Lutherans in Minnesota

Kenyan orphans finding U.S. friends

New Twin Cities nonprofit helps upper Midwest Lutherans “adopt” children whose parents have died

Paula Meyer likes the old story about the starfish thrower. A man walked
along the ocean shore, picking up starfish stranded on the beach and hurling
them back into the surf, so they could survive. An onlooker chided him
saying, “You’ll never save all the dying starfish.” He replied, “Perhaps not. But
I’ll save the ones I save.”

Meyer didn’t set out to rescue children living in the economically
disadvantaged areas of Nairobi, Kenya. But, while vacationing with her family
in the land of Barack Obama’s paternal ancestors, she came in contact with a
Lutheran pastor who was a starfish thrower of sorts. Meyer’s friend, the Rev.
Susan Tjornehoj, then serving Christ Church on Capitol Hill (ELCA) in St. Paul,
Minnesota, had encouraged her to connect with the Rev. Peter Ndungu.

Himself a child of the Nairobi slums, Ndungu had wandered into a Lutheran
congregation in his home city. It started him on the path to ordination in the
Kenya Lutheran Church, and eventually to graduate study at Luther Seminary.
While in Minnesota, he worshiped in Tjornehoj’s congregation.

When Meyer linked up with Ndungu, he led her on a journey into an alternate
universe, one where children struggle and scrap to survive. He explained that
most of the HIV orphans were doomed to a life of desperation. That got the
Luther College graduate thinking, “Why couldn’t Minnesotans help throw a
few starfish from their side of the globe?”

Now, two years later, there are two organizations working in tandem, one in
Minnesota, the other in Kenya. Together, Friends of Ngong Road and its
African counterpart, Ngong Road Children Association, provide pathways out
of poverty for hundreds of orphan children. Ngong Road is the name of a
thoroughfare that runs through one of the most desperate urban areas in
Kenya.

Says Meyer, “We now have a program serving 200 children, 125 of whom have
lost both parents. The program is run by Kenyans. They have a staff of 11. In
Minnesota, we don’t pay a to salary anyone. All the funds we collect go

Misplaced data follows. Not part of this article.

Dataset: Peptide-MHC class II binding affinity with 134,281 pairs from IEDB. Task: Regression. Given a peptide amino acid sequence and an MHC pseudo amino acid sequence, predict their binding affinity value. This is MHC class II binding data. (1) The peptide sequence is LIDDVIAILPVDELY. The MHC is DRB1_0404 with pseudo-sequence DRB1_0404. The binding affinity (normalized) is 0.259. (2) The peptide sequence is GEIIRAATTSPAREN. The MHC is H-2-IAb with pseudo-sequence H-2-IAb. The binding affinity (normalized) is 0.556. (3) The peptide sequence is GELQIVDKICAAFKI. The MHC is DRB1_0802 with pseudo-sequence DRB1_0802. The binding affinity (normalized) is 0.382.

directly to help the orphans.”

What sort of help is provided? Meyer says, “An $800 annual sponsorship for
an orphan child provides three things. First, they receive schooling, including
tuition, tutoring, a uniform, books, supplies, and a daily lunch. Second, they
get to participate in a Saturday program, which consists of activities, games,
and one good meal. Third, they receive family support, which includes case
worker support, food assistance, and access to basic medical care.”

One of Meyer’s first “converts” in Minnesota was a fellow church member at
Normandale Lutheran Church in Edina, Minnesota. Karen Bohn told Metro
Lutheran, “Paula and I worked together professionally. We live near each
other. We’re both in the same Lutheran congregation. I was one of the first
people to volunteer to sponsor an orphan in Kenya.”

The story of the young woman Bohn ended up sponsoring is poignant. She’s
the same age as one of Bohn’s sons, but, at age 18, Susan Wanjiru had not
moved beyond a second-grade education. Her sponsorship enabled her to
re-enroll at the grade three level, but that meant attending school with
children years younger than herself. Still, she was determined and stayed with
the program.

Bohn also thinks and talks like a starfish thrower. “When you think about the
problems of the world, it can seem hopeless. Friends of Ngong Road offers a
way to tackle some of the most difficult problems and circumstances in the
world. It does this by making a huge difference in the life of one child [at a
time].”

Both Bohn and Meyer see a special opportunity for small to mid-size
Lutheran congregations. Meyer says, “An individual might not have $800 to
invest each year, but a smaller congregation could easily do it as a project.
This could turn out to be a good fit for them.” And, obviously, a large
congregation could do even more.

For more information about Friends of Ngong Road, visit
www.ngongroad.org. The site includes a downloadable file with an
application form for individuals or groups interested in getting involved.
Contributions are tax deductible.